Friday, February 28, 2014

GRACE GARDEN



The sudden death of Sheikh Albaniy made me to break the chain of my responses on Sheikh Turi’s articles. I would have resumed my rebuttals today but for the fact that the above topic is important, short, and I deem it better to dispense with it now when the schools are still in session.


When I returned from the USA, I wrote a piece, around March 2011, on this page that I entitled THE AMERICA I SAW. Among so many things that I mentioned in that write-up was this:


“The Mormons have a university, the Brigham Young University (BYU), Salt Lake City, Utah, a quasi-Christian state in which the doctrines of the Bible are strictly enforced: no illicit relations between male and female students; a dress code is observed on campus (everybody is decently attired – no nakedness in any form); no drugs….; smoking is strictly prohibited in the open, and in private; and even tea and coffee are not allowed. This university is not a seminary; Christian subjects are not taught here. BYU is a world class institution by all standards, equipped with state of the art education facilities, offering almost all courses except medicine about which, Sandra Rogers, International Vice President (of the university), told me that they ‘are working on it’. There is religious freedom as the Muslims are served special meals in Ramadan, and a prayer room (musallah) designated for them to offer salaah. Nigerian religion-based universities have a lot to learn from this. Honestly, if my children must study outside Nigeria, rather than take them to Dubai, Malaysia etc. where they are certain to imbibe the evil habits of drug addiction, debauchery and other vices, I would take them to this Christian university!”


I appreciated the concern expressed by some brethren about taking my children to a Christian school, but I meant whatever I said in that piece. I attended Methodist Primary School, Kaduna which was later renamed L.E.A Constitution Road after government takeover of mission schools. I grew up receiving and showing love from, and to the people around me, Muslims and Christians alike. I think it has to do with the type of environment in which we interacted and received education with all kinds of people, from the primary through university levels. Some people would only take their kids to Christian or Muslim schools, and they have their reasons. I prefer that my children go a school where Nigeria, with all its diversity in creed and language, is replicated.


Therefore, I registered my two daughters at Grace Garden International School, Maitama. I was deaf to the advice given to me by many that, given my calling, I should be seen to be encouraging Muslims to take their children to Islamic Nursery-Primary schools that abound. These brethren saw Grace Garden as a Christian school, thus my children should not be there! I did not see in that light. My survey showed Grace Garden as a school with high standard of learning. I thought my children could get Boko in the school, and I will take care of the Islamic aspect.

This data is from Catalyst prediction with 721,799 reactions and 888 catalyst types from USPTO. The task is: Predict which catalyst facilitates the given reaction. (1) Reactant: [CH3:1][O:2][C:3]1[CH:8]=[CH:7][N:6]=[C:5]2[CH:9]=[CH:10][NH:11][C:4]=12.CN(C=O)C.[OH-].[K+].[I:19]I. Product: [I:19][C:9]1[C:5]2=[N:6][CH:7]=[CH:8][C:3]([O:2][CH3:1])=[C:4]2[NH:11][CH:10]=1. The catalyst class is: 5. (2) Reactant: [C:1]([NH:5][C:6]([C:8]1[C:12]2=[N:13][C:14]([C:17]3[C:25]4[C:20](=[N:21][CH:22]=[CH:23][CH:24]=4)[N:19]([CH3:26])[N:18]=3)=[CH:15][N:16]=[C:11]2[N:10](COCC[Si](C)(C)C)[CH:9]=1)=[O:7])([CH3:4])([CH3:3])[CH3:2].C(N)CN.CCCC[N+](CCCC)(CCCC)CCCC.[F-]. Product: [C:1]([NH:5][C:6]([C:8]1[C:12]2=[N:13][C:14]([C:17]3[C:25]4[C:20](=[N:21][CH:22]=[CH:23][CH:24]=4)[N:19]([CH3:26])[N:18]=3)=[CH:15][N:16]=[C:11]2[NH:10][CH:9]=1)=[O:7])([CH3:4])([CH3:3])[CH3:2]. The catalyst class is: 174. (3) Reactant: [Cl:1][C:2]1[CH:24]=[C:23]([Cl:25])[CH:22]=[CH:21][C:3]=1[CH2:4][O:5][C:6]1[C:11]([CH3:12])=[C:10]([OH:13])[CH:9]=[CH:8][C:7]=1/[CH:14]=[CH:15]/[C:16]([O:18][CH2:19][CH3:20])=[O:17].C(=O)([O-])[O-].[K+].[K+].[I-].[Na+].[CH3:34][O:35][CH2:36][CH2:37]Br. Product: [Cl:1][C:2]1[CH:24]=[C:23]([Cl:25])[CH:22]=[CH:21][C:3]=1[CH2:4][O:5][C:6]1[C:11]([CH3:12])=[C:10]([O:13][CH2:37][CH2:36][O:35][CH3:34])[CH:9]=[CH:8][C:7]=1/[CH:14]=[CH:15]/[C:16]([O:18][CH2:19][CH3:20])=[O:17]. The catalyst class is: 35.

I did not care, even when later I discovered that in Grace Garden Islamic and Christian religious knowledge were taught to students in two groups of all Muslims (in the school, regardless of their levels) in one class and all Christians (in like manner) in another. Why should that worry me since I took my children to learn Boko and not Islam? Nevertheless, that sent some signals as to the mind-set of people running the school.


I sought for appointment with the Proprietress of Grace Garden, Mrs Ruth Aimuan, which she graciously granted. I started by congratulating her on the progress the school has made over the years. ‘I have not regretted bringing my daughters to your school’, I said. ‘and now that they are approaching puberty, I would like to seek for your permission on the issue of head cover for them. It is not mandatory on them to cover at this age but Islam teaches that they start and become used to it before they attain majority. I did not bother to come for this all these years because they were little kids, but now Sumayyah, the elder one, is about 11 years old. This is the time for her to start using her head cover.’


Imam’, said the Proprietress, ‘I thank you for coming. This issue would have to be referred to the Chairman, Board Trustees, Barrister Collins A. Aimuan.’ Who is her husband, and according to sources among parents, a pastor.
Our school’, she continued, ‘is a secular institution. I am not pre-empting what the Chairman will say.’


Mrs Aimuan’, I said, ‘secular does not mean Godless or irreligious. It means multi-religious, just as Nigeria is.’


The Proprietress asked about the length of the head cover and its colour. I showed it to her, and explained that I understood her concern. The head cover will be very short, just within the neck, not down to their shoulders, and will rhyme with the school uniform. She said, ‘This is fine by me, subject to what the Chairman of the Board will say when I consult with him. But let the children wear it to school tomorrow so we can see how it will look.’


The outcome of this consultation with her husband, the Chairman, Board of Trustees, took about a month to be communicated to me. The answer was NO! The best the school can do in this circumstance is to allow ‘your daughters to wear their head cover from the house and remove it at the school gate.’


Another family met the proprietress on the same issue. Their daughter, Fatimah, is a friend of Sumayyah’s. They, (and many like them), brought her to Grace Garden because my children were there. Fatimah’s parents did not get the same courtesy the proprietress accorded my request. ‘Look, Hajiya,’ she said, ‘I’ve got better things to do with my time than to hear your preaching on hijab. I attended to you in the first place because you are a parent with children in the school. We can draw the curtain on this meeting if you don’t have any other thing to say.’